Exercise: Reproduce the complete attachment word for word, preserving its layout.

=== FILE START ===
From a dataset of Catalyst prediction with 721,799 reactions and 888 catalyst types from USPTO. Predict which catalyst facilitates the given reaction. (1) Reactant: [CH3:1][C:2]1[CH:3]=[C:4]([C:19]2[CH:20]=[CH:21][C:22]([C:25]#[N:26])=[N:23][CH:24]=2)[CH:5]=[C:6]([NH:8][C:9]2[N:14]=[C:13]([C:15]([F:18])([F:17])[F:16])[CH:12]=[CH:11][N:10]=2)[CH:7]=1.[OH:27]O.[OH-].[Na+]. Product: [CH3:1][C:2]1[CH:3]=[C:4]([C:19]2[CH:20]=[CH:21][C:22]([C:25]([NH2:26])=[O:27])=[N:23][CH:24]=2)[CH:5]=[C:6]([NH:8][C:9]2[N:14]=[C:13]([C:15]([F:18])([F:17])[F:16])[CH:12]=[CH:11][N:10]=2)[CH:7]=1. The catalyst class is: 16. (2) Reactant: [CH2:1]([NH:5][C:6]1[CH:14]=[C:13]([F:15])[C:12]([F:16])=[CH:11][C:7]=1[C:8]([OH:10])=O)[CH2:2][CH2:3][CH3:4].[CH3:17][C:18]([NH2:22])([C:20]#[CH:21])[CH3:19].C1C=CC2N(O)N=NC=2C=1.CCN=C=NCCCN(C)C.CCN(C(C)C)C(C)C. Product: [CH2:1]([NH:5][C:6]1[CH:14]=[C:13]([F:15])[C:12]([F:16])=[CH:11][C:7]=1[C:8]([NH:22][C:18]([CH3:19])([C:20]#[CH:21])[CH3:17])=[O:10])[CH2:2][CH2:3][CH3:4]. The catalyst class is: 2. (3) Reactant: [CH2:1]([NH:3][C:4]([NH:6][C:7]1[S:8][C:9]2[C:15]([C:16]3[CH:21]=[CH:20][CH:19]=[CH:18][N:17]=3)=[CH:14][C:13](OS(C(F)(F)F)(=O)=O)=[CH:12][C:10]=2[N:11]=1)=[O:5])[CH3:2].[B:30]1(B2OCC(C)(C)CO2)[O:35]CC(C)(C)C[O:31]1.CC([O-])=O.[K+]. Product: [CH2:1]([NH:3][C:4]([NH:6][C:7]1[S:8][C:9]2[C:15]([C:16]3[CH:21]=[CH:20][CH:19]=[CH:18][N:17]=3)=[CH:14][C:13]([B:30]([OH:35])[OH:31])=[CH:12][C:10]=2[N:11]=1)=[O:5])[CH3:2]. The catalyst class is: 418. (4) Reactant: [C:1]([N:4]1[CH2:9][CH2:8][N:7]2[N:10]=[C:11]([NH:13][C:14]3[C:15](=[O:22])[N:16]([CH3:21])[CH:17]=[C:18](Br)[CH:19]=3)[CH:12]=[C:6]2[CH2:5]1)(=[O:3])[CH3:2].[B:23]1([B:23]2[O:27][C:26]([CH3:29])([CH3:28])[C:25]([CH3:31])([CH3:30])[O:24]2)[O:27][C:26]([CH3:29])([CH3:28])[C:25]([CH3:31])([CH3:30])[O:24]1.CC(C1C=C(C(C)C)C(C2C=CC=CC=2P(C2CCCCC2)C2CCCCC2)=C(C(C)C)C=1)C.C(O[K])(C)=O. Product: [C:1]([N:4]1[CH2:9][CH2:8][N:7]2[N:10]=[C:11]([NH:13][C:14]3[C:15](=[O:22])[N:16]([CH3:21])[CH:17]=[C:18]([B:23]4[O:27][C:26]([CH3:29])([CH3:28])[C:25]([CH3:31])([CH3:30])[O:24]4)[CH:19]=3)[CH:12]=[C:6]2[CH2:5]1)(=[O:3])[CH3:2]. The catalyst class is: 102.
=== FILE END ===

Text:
From a dataset of Catalyst prediction with 721,799 reactions and 888 catalyst types from USPTO. Predict which catalyst facilitates the given reaction. (1) Reactant: [CH3:1][C:2]1[CH:3]=[C:4]([C:19]2[CH:20]=[CH:21][C:22]([C:25]#[N:26])=[N:23][CH:24]=2)[CH:5]=[C:6]([NH:8][C:9]2[N:14]=[C:13]([C:15]([F:18])([F:17])[F:16])[CH:12]=[CH:11][N:10]=2)[CH:7]=1.[OH:27]O.[OH-].[Na+]. Product: [CH3:1][C:2]1[CH:3]=[C:4]([C:19]2[CH:20]=[CH:21][C:22]([C:25]([NH2:26])=[O:27])=[N:23][CH:24]=2)[CH:5]=[C:6]([NH:8][C:9]2[N:14]=[C:13]([C:15]([F:18])([F:17])[F:16])[CH:12]=[CH:11][N:10]=2)[CH:7]=1. The catalyst class is: 16. (2) Reactant: [CH2:1]([NH:5][C:6]1[CH:14]=[C:13]([F:15])[C:12]([F:16])=[CH:11][C:7]=1[C:8]([OH:10])=O)[CH2:2][CH2:3][CH3:4].[CH3:17][C:18]([NH2:22])([C:20]#[CH:21])[CH3:19].C1C=CC2N(O)N=NC=2C=1.CCN=C=NCCCN(C)C.CCN(C(C)C)C(C)C. Product: [CH2:1]([NH:5][C:6]1[CH:14]=[C:13]([F:15])[C:12]([F:16])=[CH:11][C:7]=1[C:8]([NH:22][C:18]([CH3:19])([C:20]#[CH:21])[CH3:17])=[O:10])[CH2:2][CH2:3][CH3:4]. The catalyst class is: 2. (3) Reactant: [CH2:1]([NH:3][C:4]([NH:6][C:7]1[S:8][C:9]2[C:15]([C:16]3[CH:21]=[CH:20][CH:19]=[CH:18][N:17]=3)=[CH:14][C:13](OS(C(F)(F)F)(=O)=O)=[CH:12][C:10]=2[N:11]=1)=[O:5])[CH3:2].[B:30]1(B2OCC(C)(C)CO2)[O:35]CC(C)(C)C[O:31]1.CC([O-])=O.[K+]. Product: [CH2:1]([NH:3][C:4]([NH:6][C:7]1[S:8][C:9]2[C:15]([C:16]3[CH:21]=[CH:20][CH:19]=[CH:18][N:17]=3)=[CH:14][C:13]([B:30]([OH:35])[OH:31])=[CH:12][C:10]=2[N:11]=1)=[O:5])[CH3:2]. The catalyst class is: 418. (4) Reactant: [C:1]([N:4]1[CH2:9][CH2:8][N:7]2[N:10]=[C:11]([NH:13][C:14]3[C:15](=[O:22])[N:16]([CH3:21])[CH:17]=[C:18](Br)[CH:19]=3)[CH:12]=[C:6]2[CH2:5]1)(=[O:3])[CH3:2].[B:23]1([B:23]2[O:27][C:26]([CH3:29])([CH3:28])[C:25]([CH3:31])([CH3:30])[O:24]2)[O:27][C:26]([CH3:29])([CH3:28])[C:25]([CH3:31])([CH3:30])[O:24]1.CC(C1C=C(C(C)C)C(C2C=CC=CC=2P(C2CCCCC2)C2CCCCC2)=C(C(C)C)C=1)C.C(O[K])(C)=O. Product: [C:1]([N:4]1[CH2:9][CH2:8][N:7]2[N:10]=[C:11]([NH:13][C:14]3[C:15](=[O:22])[N:16]([CH3:21])[CH:17]=[C:18]([B:23]4[O:27][C:26]([CH3:29])([CH3:28])[C:25]([CH3:31])([CH3:30])[O:24]4)[CH:19]=3)[CH:12]=[C:6]2[CH2:5]1)(=[O:3])[CH3:2]. The catalyst class is: 102.